Bahrein soccer player Hakeem Al-Araibi has Australian residency, has lived here for four years but has been held in a Thai prison for sixty days. He was arrested in Bangkok because an Interpol Red Alert warrant indicated that he was wanted by Bahrein authorities, in effect the royal family, for allegedly vandalizing a police station. The charge is spurious.
Television footage shows Hakeem playing in a soccer match when damage to the police station was supposed to have occurred. Nevertheless, he was sentenced in absentia to ten years in prison.
In this deceitful, unethical, illegal saga, the people who should be in the dock are the operators who have put Hakeem in a Thai prison and kept him there. The perpetrators of injustice include the government of Bahrein, Thai military and courts, powerful football officials and representatives of the Australian Federal Police (AFP). Taken before a court of human decency, this is what a prosecutor would say.
Powerful Operators Stand Accused
Bahrein’s government is vicious. Reports from Human Rights Watch show that torture and forced disappearance are common, civilians are tried by military courts, the only independent newspaper has been shut down and the death penalty restored. Hakeem has good reason to fear being returned to Bahrein where he’s certain he’ll be imprisoned and tortured again.
Thailand’s stereotype reputation as ‘the land of smiles’, inhabited by people who are said to be ‘helpful, courteous and kind’, is drowning in the sour mix of Bahrein, Thai and international soccer politics.
Thailand’s military government is not a signatory to the UN Refugee Convention, is used to giving orders and having them obeyed. Admitting to weakness or wrong doing is not in the military ideology and certainly not in their rule books. The values and language of human rights must be as confusing to their officers as they are to Bahrein authorities.
These accusations demand a caveat. The prosecutor’s case should not be overstated. Even within in an authoritarian culture there are exceptions to the rule. Thailand’s Chief of Immigration Police, Major General Suruchate Hakparn has stated that he would not return anyone to a country where their life would be in danger and that Thailand ‘will adhere to human rights under the rule of law.’
Obsessed with financial gain, the leaders of international soccer organisations are also neck deep in the mire of human rights abuses. The Asian Football Conference (AFC) have not defended Hakeem. Their President, a member of the Bahrein royal family, Sheikh Salman bin Abrahim Al Khalifa, has ducked under the cover of the excuse that sport and politics don’t mix; and he may be seeking revenge against Hakeem who several years ago had questioned his human rights record.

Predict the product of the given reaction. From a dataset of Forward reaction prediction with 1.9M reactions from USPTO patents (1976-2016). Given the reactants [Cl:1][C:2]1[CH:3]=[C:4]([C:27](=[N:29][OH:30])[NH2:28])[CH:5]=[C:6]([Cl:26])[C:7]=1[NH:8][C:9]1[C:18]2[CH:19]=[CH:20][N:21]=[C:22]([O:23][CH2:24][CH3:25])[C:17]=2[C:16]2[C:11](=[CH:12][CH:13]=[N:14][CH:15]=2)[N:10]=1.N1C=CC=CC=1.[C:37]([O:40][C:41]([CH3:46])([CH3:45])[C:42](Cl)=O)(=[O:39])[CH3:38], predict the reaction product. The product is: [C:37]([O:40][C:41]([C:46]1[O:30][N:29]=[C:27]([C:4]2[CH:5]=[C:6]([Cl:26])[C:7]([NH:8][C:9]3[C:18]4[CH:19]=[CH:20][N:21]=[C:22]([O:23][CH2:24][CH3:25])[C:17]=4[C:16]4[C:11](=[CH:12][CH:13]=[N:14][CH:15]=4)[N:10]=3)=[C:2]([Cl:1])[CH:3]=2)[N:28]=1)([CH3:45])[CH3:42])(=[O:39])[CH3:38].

The President of the international football federation (FIFA),Gianni Infantino, has played an unethical role, or has attempted to play no role at all. Instead of being an influential advocate for Hakeem, he has stayed silent. This multi-lingual official moves in prestigious circles and knows how to curry favours. Even if he fears to speak of human rights, Infantino could at least say something about sportsmanship.
The Australian government’s Department of Home Affairs has confirmed that the Red Alert for Hakeem’s arrest came from Australia. Members of the Australian Federal Police (AFP) issued the document even though Interpol’s regulations say that such Red Notices will not be issued if the status of a refugee (Hakeem in this case ) has been confirmed.
It looks as though, in a Canberra AFP office, automaton-like staff, somewhat preoccupied with reporting on terrorist suspects did just that. Grateful Thai police, perhaps with the same mindset as the Canberra coppers, appeared to have gratefully received the Red Alert. It also needs to be explained how Bahrein authorities knew of Hakeem’s travel plans.
Tarred With The Same Brush
These powerful but usually invisible operators stand before a court. They are tarred with the same brush, their careers characterised by throwing their weight around. Familiar with the use of force, they are practised at dobbing people in and having them arrested. They defer to higher authorities.
Sheikh Salman, Gianni Infantino, Thai military personnel and members of the Australian Federal police are playing in the same team, controlling information, passing it to one another, scoring goals (often own goals) by locking people up, and they pack their defence to prevent others from scoring.
In January 2019, when the Saudi Arabian teenager Rahaf Aqunun flew into Bangkok and sought asylum, she received prompt humanitarian treatment. As soon as she had been credited by the UN to be a refugee, she was on her way to safety and freedom in Canada.
An equally innocent refugee abroad, Hakeem Al-Araibi has been detained because officials like to play quasi legal games and because of the financial leverage which Bahrein may have on the Thai economy. If returned to Bahrein, Hakeem faces the prospect of torture and further imprisonment. One of his Thai lawyers has made the preposterous prediction that court processes to decide his future could last for a year.
Hakeem is a victim of the shameful conduct of the government of Bahrein, of Thai military authorities, of leaders of football organisations and as a result of the irresponsible decisions by members of the Australian Federal Police.
With enthusiastic support – no qualifications – from the Australian government, a social media storm of the kind that helped Rahaf Aqunun to freedom, also needs to be waged for Hakeem’s return to Australia.
Stuart Rees, OAM is recipient of the Jerusalem (Al Quds) Peace Prize & Professor Emeritus, University of Sydney